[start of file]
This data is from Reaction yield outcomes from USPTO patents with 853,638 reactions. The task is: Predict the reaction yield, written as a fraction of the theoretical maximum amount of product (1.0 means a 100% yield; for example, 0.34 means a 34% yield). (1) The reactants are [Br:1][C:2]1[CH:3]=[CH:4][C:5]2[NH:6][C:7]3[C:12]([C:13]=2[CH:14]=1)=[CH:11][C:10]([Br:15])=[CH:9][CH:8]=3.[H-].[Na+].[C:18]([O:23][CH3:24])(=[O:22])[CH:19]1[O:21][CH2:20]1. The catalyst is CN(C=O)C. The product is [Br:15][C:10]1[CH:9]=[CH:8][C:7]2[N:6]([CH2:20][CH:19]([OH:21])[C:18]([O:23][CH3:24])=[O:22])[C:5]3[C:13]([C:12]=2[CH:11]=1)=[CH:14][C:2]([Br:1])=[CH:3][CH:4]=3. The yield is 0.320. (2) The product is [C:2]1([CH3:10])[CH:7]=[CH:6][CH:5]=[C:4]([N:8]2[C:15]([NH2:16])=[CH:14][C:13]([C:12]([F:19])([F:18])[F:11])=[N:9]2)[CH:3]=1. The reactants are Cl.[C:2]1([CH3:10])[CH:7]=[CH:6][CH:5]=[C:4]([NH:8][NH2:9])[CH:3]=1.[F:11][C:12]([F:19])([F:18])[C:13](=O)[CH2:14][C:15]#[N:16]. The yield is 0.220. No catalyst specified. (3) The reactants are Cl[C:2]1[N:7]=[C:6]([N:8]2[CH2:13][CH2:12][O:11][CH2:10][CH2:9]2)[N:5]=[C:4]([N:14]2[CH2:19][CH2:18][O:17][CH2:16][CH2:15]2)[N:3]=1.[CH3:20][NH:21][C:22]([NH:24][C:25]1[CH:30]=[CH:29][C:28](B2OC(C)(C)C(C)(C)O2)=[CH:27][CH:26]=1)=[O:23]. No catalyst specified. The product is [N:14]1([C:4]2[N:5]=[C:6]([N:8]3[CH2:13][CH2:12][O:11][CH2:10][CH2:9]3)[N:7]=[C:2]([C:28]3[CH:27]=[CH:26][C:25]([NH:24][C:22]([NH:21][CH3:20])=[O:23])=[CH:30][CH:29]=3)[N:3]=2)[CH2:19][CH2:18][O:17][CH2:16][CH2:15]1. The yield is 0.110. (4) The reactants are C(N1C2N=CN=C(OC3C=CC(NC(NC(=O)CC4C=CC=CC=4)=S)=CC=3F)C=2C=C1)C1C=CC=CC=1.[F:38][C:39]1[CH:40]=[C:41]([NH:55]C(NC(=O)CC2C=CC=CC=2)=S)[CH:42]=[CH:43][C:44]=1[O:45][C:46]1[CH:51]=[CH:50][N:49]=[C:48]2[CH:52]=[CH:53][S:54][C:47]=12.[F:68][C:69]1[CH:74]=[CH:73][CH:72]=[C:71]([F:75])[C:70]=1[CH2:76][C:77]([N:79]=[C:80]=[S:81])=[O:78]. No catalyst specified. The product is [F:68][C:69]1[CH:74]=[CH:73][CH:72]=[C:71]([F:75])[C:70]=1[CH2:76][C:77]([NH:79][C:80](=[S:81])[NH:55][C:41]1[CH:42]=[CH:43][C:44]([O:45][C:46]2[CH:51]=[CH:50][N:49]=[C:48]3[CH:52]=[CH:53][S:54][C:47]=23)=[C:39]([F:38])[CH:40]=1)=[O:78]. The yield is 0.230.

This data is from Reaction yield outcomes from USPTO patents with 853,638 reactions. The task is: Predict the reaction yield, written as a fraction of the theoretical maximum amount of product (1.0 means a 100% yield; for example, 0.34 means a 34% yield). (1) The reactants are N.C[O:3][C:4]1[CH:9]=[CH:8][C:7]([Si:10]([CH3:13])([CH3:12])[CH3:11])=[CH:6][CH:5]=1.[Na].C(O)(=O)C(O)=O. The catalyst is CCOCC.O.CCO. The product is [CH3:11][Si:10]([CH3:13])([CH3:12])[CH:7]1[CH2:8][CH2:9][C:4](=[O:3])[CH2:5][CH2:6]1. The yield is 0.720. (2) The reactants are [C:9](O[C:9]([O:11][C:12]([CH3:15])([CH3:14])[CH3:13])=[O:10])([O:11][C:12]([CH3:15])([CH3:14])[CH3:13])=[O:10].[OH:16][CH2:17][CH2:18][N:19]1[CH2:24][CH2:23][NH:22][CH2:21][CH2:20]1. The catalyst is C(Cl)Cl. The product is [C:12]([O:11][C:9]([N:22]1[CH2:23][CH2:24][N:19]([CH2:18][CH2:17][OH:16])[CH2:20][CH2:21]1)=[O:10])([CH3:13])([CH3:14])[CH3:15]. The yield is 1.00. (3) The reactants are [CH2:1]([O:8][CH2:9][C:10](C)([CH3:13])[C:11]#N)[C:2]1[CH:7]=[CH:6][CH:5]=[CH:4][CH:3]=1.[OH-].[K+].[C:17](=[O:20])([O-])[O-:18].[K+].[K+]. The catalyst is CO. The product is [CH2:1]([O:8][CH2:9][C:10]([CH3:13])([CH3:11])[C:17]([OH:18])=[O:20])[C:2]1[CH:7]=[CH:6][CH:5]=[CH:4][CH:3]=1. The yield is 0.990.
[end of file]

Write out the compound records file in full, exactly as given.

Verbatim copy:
This data is from Reaction yield outcomes from USPTO patents with 853,638 reactions. The task is: Predict the reaction yield, written as a fraction of the theoretical maximum amount of product (1.0 means a 100% yield; for example, 0.34 means a 34% yield). (1) The reactants are [Br:1][C:2]1[CH:3]=[CH:4][C:5]2[NH:6][C:7]3[C:12]([C:13]=2[CH:14]=1)=[CH:11][C:10]([Br:15])=[CH:9][CH:8]=3.[H-].[Na+].[C:18]([O:23][CH3:24])(=[O:22])[CH:19]1[O:21][CH2:20]1. The catalyst is CN(C=O)C. The product is [Br:15][C:10]1[CH:9]=[CH:8][C:7]2[N:6]([CH2:20][CH:19]([OH:21])[C:18]([O:23][CH3:24])=[O:22])[C:5]3[C:13]([C:12]=2[CH:11]=1)=[CH:14][C:2]([Br:1])=[CH:3][CH:4]=3. The yield is 0.320. (2) The product is [C:2]1([CH3:10])[CH:7]=[CH:6][CH:5]=[C:4]([N:8]2[C:15]([NH2:16])=[CH:14][C:13]([C:12]([F:19])([F:18])[F:11])=[N:9]2)[CH:3]=1. The reactants are Cl.[C:2]1([CH3:10])[CH:7]=[CH:6][CH:5]=[C:4]([NH:8][NH2:9])[CH:3]=1.[F:11][C:12]([F:19])([F:18])[C:13](=O)[CH2:14][C:15]#[N:16]. The yield is 0.220. No catalyst specified. (3) The reactants are Cl[C:2]1[N:7]=[C:6]([N:8]2[CH2:13][CH2:12][O:11][CH2:10][CH2:9]2)[N:5]=[C:4]([N:14]2[CH2:19][CH2:18][O:17][CH2:16][CH2:15]2)[N:3]=1.[CH3:20][NH:21][C:22]([NH:24][C:25]1[CH:30]=[CH:29][C:28](B2OC(C)(C)C(C)(C)O2)=[CH:27][CH:26]=1)=[O:23]. No catalyst specified. The product is [N:14]1([C:4]2[N:5]=[C:6]([N:8]3[CH2:13][CH2:12][O:11][CH2:10][CH2:9]3)[N:7]=[C:2]([C:28]3[CH:27]=[CH:26][C:25]([NH:24][C:22]([NH:21][CH3:20])=[O:23])=[CH:30][CH:29]=3)[N:3]=2)[CH2:19][CH2:18][O:17][CH2:16][CH2:15]1. The yield is 0.110. (4) The reactants are C(N1C2N=CN=C(OC3C=CC(NC(NC(=O)CC4C=CC=CC=4)=S)=CC=3F)C=2C=C1)C1C=CC=CC=1.[F:38][C:39]1[CH:40]=[C:41]([NH:55]C(NC(=O)CC2C=CC=CC=2)=S)[CH:42]=[CH:43][C:44]=1[O:45][C:46]1[CH:51]=[CH:50][N:49]=[C:48]2[CH:52]=[CH:53][S:54][C:47]=12.[F:68][C:69]1[CH:74]=[CH:73][CH:72]=[C:71]([F:75])[C:70]=1[CH2:76][C:77]([N:79]=[C:80]=[S:81])=[O:78]. No catalyst specified. The product is [F:68][C:69]1[CH:74]=[CH:73][CH:72]=[C:71]([F:75])[C:70]=1[CH2:76][C:77]([NH:79][C:80](=[S:81])[NH:55][C:41]1[CH:42]=[CH:43][C:44]([O:45][C:46]2[CH:51]=[CH:50][N:49]=[C:48]3[CH:52]=[CH:53][S:54][C:47]=23)=[C:39]([F:38])[CH:40]=1)=[O:78]. The yield is 0.230.

This data is from Reaction yield outcomes from USPTO patents with 853,638 reactions. The task is: Predict the reaction yield, written as a fraction of the theoretical maximum amount of product (1.0 means a 100% yield; for example, 0.34 means a 34% yield). (1) The reactants are N.C[O:3][C:4]1[CH:9]=[CH:8][C:7]([Si:10]([CH3:13])([CH3:12])[CH3:11])=[CH:6][CH:5]=1.[Na].C(O)(=O)C(O)=O. The catalyst is CCOCC.O.CCO. The product is [CH3:11][Si:10]([CH3:13])([CH3:12])[CH:7]1[CH2:8][CH2:9][C:4](=[O:3])[CH2:5][CH2:6]1. The yield is 0.720. (2) The reactants are [C:9](O[C:9]([O:11][C:12]([CH3:15])([CH3:14])[CH3:13])=[O:10])([O:11][C:12]([CH3:15])([CH3:14])[CH3:13])=[O:10].[OH:16][CH2:17][CH2:18][N:19]1[CH2:24][CH2:23][NH:22][CH2:21][CH2:20]1. The catalyst is C(Cl)Cl. The product is [C:12]([O:11][C:9]([N:22]1[CH2:23][CH2:24][N:19]([CH2:18][CH2:17][OH:16])[CH2:20][CH2:21]1)=[O:10])([CH3:13])([CH3:14])[CH3:15]. The yield is 1.00. (3) The reactants are [CH2:1]([O:8][CH2:9][C:10](C)([CH3:13])[C:11]#N)[C:2]1[CH:7]=[CH:6][CH:5]=[CH:4][CH:3]=1.[OH-].[K+].[C:17](=[O:20])([O-])[O-:18].[K+].[K+]. The catalyst is CO. The product is [CH2:1]([O:8][CH2:9][C:10]([CH3:13])([CH3:11])[C:17]([OH:18])=[O:20])[C:2]1[CH:7]=[CH:6][CH:5]=[CH:4][CH:3]=1. The yield is 0.990.